The Quality of Mercy by William Shakespeare

from The Merchant of Venice
(Portia to Shylock)

The quality of mercy is not strained.
It droppeth as the gentle rain from heaven
Upon the place beneath. It is twice blessed:
It blesseth him that gives and him that takes.
‘Tis mightiest in the mightiest. It becomes
The thronèd monarch better than his crown.
His scepter shows the force of temporal power,
The attribute to awe and majesty
Wherein doth sit the dread and fear of kings,
But mercy is above this sceptered sway.
It is enthronèd in the hearts of kings.
It is an attribute to God himself.
And earthly power doth then show likest God’s
When mercy seasons justice. Therefore, Jew,
Though justice be thy plea, consider this—
That in the course of justice none of us
Should see salvation. We do pray for mercy,
And that same prayer doth teach us all to render
The deeds of mercy. I have spoke thus much
To mitigate the justice of thy plea,
Which if thou follow, this strict court of Venice
Must needs give sentence ‘gainst the merchant there.

William Shakespeare

Further reading: sparknotes.com

About russellboyle

Russell Boyle is a Melbourne based Australian poet. His poetry anthologies are titled The Beginning, Footprints and Loneliness. To order an anthology, please visit http://russellboyle.com/orders.html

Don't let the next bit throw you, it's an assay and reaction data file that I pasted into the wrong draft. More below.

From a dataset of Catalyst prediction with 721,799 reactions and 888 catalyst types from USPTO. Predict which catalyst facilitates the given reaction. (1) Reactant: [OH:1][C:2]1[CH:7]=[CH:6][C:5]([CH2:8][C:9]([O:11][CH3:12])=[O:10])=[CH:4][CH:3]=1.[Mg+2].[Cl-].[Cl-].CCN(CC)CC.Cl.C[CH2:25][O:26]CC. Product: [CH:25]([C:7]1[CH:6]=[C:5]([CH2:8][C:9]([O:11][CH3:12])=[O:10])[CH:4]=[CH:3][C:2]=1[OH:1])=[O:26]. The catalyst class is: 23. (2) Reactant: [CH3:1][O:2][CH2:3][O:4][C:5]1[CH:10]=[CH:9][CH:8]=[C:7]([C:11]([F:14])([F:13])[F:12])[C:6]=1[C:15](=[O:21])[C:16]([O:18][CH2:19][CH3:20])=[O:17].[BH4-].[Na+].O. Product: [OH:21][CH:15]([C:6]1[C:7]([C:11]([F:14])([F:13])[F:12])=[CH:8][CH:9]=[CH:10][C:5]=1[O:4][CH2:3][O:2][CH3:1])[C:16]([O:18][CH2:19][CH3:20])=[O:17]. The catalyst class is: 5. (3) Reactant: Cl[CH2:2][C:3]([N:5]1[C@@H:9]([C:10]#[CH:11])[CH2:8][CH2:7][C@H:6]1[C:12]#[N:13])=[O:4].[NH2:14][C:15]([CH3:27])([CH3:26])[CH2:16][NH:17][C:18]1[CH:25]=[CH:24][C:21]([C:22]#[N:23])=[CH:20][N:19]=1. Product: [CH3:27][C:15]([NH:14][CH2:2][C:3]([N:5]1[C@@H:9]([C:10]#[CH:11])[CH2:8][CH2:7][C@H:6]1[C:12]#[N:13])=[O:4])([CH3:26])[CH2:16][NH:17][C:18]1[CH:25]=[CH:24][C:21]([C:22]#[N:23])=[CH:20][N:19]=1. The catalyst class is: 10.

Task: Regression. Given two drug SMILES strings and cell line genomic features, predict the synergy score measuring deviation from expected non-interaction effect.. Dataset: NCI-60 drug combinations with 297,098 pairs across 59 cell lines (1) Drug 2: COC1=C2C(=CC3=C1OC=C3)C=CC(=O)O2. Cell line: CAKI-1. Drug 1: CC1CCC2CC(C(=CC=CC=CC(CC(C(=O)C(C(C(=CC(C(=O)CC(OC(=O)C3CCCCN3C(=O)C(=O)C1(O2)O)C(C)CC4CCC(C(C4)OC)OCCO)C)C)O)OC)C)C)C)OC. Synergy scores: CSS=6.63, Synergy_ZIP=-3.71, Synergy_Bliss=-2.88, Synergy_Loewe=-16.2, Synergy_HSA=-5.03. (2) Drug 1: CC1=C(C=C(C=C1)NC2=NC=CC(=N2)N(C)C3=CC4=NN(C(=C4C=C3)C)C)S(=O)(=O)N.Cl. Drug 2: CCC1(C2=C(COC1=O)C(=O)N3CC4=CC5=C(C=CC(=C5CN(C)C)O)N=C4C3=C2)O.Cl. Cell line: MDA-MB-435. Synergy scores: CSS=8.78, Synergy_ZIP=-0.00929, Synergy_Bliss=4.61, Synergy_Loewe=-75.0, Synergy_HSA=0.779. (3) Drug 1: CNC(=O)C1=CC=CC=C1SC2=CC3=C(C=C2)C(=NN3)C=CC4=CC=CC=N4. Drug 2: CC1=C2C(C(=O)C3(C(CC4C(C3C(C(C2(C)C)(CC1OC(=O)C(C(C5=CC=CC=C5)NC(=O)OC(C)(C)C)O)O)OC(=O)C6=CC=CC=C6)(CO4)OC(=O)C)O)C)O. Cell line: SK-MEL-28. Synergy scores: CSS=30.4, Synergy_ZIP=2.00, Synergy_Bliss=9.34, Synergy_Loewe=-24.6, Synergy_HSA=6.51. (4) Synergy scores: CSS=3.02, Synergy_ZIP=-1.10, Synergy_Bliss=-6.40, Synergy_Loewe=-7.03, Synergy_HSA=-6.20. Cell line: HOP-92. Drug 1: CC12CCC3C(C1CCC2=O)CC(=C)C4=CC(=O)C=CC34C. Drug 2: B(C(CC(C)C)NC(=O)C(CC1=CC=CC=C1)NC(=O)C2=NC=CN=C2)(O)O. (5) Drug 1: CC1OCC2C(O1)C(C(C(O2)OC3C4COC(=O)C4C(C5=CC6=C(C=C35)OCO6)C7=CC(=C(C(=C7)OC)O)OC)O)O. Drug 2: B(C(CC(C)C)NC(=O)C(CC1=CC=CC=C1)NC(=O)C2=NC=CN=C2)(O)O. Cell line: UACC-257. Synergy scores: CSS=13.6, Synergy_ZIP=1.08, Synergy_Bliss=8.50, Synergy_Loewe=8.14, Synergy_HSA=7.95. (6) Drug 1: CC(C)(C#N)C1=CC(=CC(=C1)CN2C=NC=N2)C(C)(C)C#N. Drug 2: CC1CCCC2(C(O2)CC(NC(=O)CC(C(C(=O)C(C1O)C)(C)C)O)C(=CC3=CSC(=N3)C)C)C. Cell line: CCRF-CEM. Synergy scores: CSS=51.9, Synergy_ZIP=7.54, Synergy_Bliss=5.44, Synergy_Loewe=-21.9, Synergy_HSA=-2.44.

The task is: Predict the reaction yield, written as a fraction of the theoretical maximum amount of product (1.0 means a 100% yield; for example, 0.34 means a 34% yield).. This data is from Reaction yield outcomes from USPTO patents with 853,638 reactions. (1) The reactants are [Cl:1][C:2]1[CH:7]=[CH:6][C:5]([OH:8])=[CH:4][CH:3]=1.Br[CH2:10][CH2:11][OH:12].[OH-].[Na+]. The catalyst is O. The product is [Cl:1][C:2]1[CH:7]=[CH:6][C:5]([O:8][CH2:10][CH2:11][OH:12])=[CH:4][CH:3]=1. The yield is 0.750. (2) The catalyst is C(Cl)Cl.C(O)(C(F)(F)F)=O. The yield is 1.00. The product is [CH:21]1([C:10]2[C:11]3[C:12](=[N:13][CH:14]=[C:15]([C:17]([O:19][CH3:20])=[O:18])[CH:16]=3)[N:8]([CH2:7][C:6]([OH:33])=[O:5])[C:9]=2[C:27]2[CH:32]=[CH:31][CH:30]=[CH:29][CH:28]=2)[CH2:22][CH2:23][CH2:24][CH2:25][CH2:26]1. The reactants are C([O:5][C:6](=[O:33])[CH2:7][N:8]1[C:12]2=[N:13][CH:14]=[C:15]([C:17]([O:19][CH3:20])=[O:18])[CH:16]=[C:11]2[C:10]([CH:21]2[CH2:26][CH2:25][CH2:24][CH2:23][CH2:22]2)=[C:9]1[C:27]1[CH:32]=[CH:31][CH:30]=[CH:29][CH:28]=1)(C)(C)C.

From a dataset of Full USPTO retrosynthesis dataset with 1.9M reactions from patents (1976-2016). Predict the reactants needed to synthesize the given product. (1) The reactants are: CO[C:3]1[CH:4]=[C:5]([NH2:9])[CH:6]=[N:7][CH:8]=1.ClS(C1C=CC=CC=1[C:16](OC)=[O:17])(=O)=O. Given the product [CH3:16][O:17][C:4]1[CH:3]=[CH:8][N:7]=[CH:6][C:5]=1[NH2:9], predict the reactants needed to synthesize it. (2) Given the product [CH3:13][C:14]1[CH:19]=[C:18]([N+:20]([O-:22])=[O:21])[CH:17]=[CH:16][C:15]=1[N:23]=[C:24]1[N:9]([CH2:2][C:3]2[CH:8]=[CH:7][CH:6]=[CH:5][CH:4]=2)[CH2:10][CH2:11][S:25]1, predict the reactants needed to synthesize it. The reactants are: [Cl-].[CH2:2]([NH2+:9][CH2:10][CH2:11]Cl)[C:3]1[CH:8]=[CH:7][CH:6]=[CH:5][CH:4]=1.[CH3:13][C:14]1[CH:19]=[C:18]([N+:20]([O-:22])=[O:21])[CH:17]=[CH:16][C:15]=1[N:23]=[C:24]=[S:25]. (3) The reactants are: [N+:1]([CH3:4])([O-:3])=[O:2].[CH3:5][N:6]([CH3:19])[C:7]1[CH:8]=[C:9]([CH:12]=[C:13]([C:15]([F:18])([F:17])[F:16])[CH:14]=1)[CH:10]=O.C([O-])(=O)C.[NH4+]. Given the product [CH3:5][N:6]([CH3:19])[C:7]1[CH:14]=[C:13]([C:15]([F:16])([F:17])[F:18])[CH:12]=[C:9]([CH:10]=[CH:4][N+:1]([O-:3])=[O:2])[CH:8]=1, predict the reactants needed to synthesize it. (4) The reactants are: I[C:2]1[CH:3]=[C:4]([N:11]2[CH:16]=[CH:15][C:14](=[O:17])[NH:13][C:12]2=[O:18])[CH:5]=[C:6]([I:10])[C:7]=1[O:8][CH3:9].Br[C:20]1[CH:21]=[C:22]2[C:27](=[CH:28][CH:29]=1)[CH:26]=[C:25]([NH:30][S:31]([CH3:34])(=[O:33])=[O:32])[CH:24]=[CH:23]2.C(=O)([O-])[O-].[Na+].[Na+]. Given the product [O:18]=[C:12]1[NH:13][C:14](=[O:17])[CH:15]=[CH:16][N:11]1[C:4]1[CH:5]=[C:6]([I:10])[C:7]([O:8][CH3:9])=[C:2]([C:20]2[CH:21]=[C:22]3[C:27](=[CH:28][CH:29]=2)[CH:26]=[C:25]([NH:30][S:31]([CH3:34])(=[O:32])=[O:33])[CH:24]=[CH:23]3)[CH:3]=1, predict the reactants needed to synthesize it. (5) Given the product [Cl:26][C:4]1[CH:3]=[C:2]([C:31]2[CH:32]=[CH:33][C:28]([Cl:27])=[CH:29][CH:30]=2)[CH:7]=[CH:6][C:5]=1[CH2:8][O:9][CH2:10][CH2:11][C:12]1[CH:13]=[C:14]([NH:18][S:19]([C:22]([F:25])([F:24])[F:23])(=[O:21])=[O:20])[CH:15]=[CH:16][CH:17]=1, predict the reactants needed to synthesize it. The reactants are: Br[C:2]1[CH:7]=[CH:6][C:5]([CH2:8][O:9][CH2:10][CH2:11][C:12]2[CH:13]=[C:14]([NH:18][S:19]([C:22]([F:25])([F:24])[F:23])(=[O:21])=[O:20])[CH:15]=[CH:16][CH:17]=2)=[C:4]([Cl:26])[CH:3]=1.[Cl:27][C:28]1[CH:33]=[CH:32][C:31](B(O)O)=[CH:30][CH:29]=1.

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2 Responses to The Quality of Mercy by William Shakespeare

  1. cindy knoke says:

    Oh how wonderful! Never read this~

    • russellboyle says:

      The Merchant of Venice was my high school introduction to Shakespeare. Episode 12 in Series 6 of “Madmen” is titled “The Quality of Mercy”. It took me back to these wonderful words from Act 4, Scene 1. If you’ve not yet clicked on the “sparknotes” link, at the bottom of the post, then I recommend you take a look at their modern text equivalent of Portia’s classic lines.

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